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Charlottesville judge frustrated by proliferation of guns after teen found at playground with AR-15

There was one thing that everyone seemed to agree on during a recent firearms possession hearing: 18-year-old Nyeem Rysuan Hill is a promising young man.

However, it was also agreed that he brought an AR-15-style rifle and a pistol to a Charlottesville playground last fall despite having a juvenile felony on his record.

Such facts, combined with a spate of gun violence that has rocked Charlottesville and surrounding Albemarle County over the past 18 months, led a judge to delay his decision on Hill’s sentencing. Charlottesville Circuit Judge Claude Worrell told lawyers and family members who gathered in late April to hear the judge pronounce a sentence that he needed to ponder this case over the summer.

“Mr. Hill, I’m at a loss for what to do,” Worrell said. “I’m a little bit stuck.”

Worrell had already heard from Hill’s mother, Notieca Samara Hill, about an ADHD diagnosis and some anger issues from growing up without his father in the home.

“He was angry a lot,” Hill’s mother testified. “The least little thing would set him off.”

Nonetheless, she said her son was a loving big brother to his 6-year-old brother and until his arrest held a job at Lumpkin’s, the landmark Scottsville-area motel and restaurant.

The court also heard from Nyeem Hill’s girlfriend, Dajahnae Bryant, who spoke warmly of his willingness to spend quality time with her two toddlers.

“He’s a very caring person,” she said.

A letter in the court file from Jessica Kirby, the mother of a friend, attests to the teen’s positive qualities.

“There is so much good in Nyeem,” wrote Kirby, who said that he began attending church after visiting a religious youth revival with her son.

“He was making plans to attend PVCC and was also looking into other community colleges in Northern Virginia,” she wrote.

But on Nov. 15, police were called to the playground at the Westhaven public housing complex on a report that Hill was livestreaming on Facebook with a pistol and a semi-automatic rifle that resembled an AR-15.

Had he not shown himself handling firearms that autumn day on Hardy Drive, Nyeem Hill’s juvenile criminal record might have receded into the past. Instead, it was discussed in open court.

Before he reached the age of majority, the prosecutor said, he was involved in a shootout and was convicted of receiving a stolen car. In that case, he was initially charged with two crimes, including carrying a weapon while being the subject of a protective order. Earlier this year, however, the judge approved a plea agreement which dropped that charge and convicted him only on the charge of being a felon in possession of a gun. The agreement was silent on the punishment.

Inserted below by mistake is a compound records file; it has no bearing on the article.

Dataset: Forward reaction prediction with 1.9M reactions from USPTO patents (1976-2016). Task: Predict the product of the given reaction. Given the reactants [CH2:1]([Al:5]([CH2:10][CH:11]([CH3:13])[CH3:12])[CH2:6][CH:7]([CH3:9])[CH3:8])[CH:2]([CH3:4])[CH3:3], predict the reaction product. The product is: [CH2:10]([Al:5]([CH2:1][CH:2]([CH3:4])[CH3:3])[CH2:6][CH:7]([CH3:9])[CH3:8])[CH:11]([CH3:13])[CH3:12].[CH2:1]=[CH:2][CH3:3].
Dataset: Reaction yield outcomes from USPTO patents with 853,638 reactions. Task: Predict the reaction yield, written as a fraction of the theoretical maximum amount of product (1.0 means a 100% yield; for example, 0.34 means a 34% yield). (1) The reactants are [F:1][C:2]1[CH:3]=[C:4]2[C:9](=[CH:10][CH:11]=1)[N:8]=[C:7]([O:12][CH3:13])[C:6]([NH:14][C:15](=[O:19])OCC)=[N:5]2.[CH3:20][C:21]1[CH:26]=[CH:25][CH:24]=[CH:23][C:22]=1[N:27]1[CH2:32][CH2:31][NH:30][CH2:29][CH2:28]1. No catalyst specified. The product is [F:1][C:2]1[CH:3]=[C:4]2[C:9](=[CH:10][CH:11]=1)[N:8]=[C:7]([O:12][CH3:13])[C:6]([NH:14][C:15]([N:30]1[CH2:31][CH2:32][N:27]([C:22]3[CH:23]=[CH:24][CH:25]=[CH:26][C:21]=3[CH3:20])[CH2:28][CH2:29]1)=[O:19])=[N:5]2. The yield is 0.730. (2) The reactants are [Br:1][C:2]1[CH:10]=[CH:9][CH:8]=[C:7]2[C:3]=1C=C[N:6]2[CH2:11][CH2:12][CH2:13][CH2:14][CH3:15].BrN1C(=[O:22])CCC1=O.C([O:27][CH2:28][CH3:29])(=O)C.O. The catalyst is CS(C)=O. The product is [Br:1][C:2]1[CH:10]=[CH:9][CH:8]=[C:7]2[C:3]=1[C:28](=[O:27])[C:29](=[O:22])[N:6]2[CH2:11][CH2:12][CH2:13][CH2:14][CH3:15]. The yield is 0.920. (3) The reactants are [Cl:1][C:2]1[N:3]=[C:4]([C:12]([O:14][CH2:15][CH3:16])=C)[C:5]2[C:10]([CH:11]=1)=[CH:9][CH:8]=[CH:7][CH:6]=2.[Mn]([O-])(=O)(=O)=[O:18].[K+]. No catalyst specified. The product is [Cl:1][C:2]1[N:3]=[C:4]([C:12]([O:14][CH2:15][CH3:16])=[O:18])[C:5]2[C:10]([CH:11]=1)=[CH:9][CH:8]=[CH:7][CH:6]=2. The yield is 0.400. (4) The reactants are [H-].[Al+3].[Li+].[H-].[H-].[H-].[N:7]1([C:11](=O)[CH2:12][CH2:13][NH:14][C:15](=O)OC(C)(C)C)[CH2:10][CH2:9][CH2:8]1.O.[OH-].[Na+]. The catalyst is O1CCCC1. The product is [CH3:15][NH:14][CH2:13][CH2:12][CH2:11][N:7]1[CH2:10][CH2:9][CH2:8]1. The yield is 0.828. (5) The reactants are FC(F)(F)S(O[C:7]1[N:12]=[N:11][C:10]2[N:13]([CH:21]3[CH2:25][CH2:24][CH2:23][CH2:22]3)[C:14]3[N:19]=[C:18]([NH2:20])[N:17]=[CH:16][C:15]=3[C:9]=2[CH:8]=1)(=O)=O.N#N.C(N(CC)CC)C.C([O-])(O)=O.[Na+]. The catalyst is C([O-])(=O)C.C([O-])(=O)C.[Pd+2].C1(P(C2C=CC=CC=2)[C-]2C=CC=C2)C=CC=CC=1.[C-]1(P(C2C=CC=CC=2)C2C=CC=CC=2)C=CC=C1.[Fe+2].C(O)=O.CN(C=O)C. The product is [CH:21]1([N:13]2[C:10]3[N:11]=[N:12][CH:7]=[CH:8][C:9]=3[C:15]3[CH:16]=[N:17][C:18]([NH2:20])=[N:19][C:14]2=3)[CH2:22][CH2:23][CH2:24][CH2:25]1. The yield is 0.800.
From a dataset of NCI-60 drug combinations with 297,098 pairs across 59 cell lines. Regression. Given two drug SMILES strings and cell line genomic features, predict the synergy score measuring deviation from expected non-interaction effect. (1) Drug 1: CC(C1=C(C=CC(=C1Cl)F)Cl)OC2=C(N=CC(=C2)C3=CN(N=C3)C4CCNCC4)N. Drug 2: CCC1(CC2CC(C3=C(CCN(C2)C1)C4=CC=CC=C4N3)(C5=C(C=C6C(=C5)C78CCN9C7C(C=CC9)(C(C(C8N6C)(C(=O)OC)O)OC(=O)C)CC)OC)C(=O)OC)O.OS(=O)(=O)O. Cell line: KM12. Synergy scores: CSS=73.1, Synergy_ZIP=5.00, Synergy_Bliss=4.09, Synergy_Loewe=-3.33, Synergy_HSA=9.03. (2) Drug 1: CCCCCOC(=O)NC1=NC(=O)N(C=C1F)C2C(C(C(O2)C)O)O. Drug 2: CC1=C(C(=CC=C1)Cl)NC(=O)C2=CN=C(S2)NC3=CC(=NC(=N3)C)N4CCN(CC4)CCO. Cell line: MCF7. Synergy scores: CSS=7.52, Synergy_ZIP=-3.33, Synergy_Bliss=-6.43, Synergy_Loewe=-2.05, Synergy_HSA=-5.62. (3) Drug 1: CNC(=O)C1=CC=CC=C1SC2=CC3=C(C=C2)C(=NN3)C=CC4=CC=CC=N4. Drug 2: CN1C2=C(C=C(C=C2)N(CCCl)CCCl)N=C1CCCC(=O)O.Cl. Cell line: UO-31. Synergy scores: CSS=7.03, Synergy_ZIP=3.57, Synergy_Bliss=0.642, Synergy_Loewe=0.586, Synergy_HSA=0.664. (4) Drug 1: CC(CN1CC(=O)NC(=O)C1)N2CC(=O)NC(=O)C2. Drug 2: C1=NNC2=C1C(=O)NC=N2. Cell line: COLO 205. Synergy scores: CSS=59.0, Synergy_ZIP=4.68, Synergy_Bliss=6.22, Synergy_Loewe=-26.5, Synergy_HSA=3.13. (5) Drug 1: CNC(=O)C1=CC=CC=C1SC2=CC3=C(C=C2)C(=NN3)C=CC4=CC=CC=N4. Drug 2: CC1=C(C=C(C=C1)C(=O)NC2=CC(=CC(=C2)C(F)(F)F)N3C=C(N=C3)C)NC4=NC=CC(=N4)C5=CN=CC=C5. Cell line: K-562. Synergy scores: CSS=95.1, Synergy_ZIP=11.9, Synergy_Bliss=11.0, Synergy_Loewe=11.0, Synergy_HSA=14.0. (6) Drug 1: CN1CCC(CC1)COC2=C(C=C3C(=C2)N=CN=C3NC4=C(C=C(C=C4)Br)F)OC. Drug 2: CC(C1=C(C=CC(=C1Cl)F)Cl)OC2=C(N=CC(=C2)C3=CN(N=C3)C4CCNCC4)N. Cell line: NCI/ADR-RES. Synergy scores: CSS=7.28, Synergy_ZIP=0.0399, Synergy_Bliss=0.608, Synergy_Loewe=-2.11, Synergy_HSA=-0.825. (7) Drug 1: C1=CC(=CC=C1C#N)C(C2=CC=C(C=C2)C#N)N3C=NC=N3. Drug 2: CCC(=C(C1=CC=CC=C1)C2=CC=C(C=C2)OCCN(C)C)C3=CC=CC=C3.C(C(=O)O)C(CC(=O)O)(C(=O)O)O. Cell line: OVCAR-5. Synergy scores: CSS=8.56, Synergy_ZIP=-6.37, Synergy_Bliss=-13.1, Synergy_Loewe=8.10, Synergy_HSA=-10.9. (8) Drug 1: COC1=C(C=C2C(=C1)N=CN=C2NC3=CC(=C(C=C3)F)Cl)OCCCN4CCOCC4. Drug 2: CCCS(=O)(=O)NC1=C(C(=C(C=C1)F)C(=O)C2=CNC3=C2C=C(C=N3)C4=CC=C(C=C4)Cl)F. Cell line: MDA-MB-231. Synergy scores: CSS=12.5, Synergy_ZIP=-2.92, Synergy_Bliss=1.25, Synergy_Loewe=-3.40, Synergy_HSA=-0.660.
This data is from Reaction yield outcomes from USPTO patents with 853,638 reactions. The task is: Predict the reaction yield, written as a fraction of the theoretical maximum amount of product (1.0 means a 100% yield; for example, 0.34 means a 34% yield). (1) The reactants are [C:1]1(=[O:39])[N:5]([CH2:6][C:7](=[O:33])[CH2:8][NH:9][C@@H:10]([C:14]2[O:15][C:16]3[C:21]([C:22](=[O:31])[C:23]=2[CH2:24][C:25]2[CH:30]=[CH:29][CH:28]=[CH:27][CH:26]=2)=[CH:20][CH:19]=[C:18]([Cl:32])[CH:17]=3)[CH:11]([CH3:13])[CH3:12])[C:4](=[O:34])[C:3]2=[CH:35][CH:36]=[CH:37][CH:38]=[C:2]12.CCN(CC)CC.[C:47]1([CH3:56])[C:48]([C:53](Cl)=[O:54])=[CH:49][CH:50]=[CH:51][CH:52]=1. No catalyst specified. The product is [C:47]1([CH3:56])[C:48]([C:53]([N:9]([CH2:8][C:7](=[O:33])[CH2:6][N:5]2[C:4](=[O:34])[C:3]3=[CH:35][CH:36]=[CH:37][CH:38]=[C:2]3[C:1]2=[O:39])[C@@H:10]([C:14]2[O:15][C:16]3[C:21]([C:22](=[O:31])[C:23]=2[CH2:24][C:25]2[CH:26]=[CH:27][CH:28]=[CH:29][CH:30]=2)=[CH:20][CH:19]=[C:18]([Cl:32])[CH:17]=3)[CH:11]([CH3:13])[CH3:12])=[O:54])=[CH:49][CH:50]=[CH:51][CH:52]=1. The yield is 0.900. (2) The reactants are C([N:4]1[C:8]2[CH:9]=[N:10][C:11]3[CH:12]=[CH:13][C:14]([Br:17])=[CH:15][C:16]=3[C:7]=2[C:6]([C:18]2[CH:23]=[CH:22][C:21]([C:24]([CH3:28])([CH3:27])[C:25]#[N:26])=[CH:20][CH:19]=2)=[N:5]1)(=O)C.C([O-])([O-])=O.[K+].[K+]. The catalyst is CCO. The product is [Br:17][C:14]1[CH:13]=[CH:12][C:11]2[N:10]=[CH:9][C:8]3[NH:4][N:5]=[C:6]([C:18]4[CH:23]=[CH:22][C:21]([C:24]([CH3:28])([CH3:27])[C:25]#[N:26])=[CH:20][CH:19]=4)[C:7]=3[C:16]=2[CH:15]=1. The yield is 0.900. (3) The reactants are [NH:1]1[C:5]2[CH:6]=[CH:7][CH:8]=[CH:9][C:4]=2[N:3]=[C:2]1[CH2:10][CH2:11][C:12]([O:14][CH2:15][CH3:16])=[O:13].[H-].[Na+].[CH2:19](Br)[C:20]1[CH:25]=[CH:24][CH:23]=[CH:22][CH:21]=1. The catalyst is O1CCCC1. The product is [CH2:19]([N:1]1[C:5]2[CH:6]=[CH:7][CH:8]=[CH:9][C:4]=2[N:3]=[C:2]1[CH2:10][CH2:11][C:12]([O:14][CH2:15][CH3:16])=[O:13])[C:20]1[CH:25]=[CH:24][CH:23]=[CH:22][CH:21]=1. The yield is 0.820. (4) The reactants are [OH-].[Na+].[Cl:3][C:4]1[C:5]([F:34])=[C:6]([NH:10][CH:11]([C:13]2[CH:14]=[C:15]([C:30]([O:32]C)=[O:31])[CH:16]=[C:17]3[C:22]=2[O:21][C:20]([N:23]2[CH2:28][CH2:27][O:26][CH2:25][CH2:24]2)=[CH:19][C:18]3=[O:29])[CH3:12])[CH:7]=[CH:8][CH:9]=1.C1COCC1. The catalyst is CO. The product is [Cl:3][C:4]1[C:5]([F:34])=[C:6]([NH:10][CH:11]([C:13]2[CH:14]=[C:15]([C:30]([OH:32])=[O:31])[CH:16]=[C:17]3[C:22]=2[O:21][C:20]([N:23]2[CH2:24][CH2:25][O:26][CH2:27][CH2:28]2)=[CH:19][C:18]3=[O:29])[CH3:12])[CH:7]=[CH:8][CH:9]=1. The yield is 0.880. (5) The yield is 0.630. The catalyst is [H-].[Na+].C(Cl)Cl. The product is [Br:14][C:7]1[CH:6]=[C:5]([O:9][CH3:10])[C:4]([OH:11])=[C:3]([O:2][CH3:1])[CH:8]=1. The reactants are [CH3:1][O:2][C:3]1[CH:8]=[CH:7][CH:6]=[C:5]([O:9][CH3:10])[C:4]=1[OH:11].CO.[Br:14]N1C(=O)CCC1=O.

“He’s an incredible, young individual, and he was just 18 when this offense occurred,” said Charlottesville Assistant Commonwealth’s Attorney Nina-Alice Antony.

Still, she said she was seeking a sentence that would put Nyeem Hill behind bars for 12 to 18 months due to the scourge of guns in the area.

“We’ve had way too many cases, your honor, with young individuals who shouldn’t have them,” said Antony.

By contrast, Nyeem Hill’s attorney pressed for lenience and for understanding that a young person’s brain is not fully developed and is susceptible to peer pressure.

“The behavior that Nyeem is here for is adolescent behavior; it’s what adolescents do,” said his lawyer, Lacey Parker of the Office of the Public Defender. “That is something we can be sure he will outgrow.”

Appearing in court, the defendant declined to make a statement, but his lawyer said that he, held since his arrest at Albemarle-Charlottesville Regional Jail, conceded his mistake to a probation officer.

“I feel stupid,” she said he said, “because I threw away a career with an adult record at 18.”

Parker also spoke about the idea, propounded by some mental health professionals, that carrying guns is an understandable, if not always legal, response to trauma.

“This is a young person that doesn’t feel safe,” said Parker. “This is where he saw safety, misguidedly so.”

As he was considering the sentence, Judge Worrell said he also considered recent events, such as the March 4, 2023, fatal altercation at the Sunshine Supermarket on Cherry Avenue in the city. Worrell noted that the incident began as a fight with fists, but the two young men also happened to be armed and the conflict ended with a 20-year-old young man shot to death.

“What level of safety was given to either one of these individuals by possessing a firearm?” asked Worrell. “I tell you it’s none.”

Worrell asked whether guns make a person feel bigger, better or just different.

“I sit up here, and I wonder sometimes what it is about young people that are attracted to firearms,” said Worrell. “The fact of the matter is it doesn’t make you safer. It may be more dangerous.”

Worrell then mentioned the killing that took place just two weeks later near Elliewood Avenue, near the University of Virgina-adjacent Corner business district, a crime that claimed the life of a 26-year-old. The man who pleaded guilty to second-degree murder of that young man was carrying a 9mm pistol when he happened to see the 26-year-old, against whom he had a grudge.

“If he doesn’t have a firearm,” said Worrell, “maybe there’s a fistfight, maybe some words are exchanged.”

The judge, a former prosecutor who has assigned lengthy jail sentences for shootings, acknowledged that nobody was injured in Nyeem Hill’s case. But he continued to ask rhetorical questions.

“Everyone’s arming themselves to what end?” he asked.

Worrell then said he would take this sentence under advisement and decide in early July.

“Mr. Hill, July 8, and we’ll finish this sentence,” he said.


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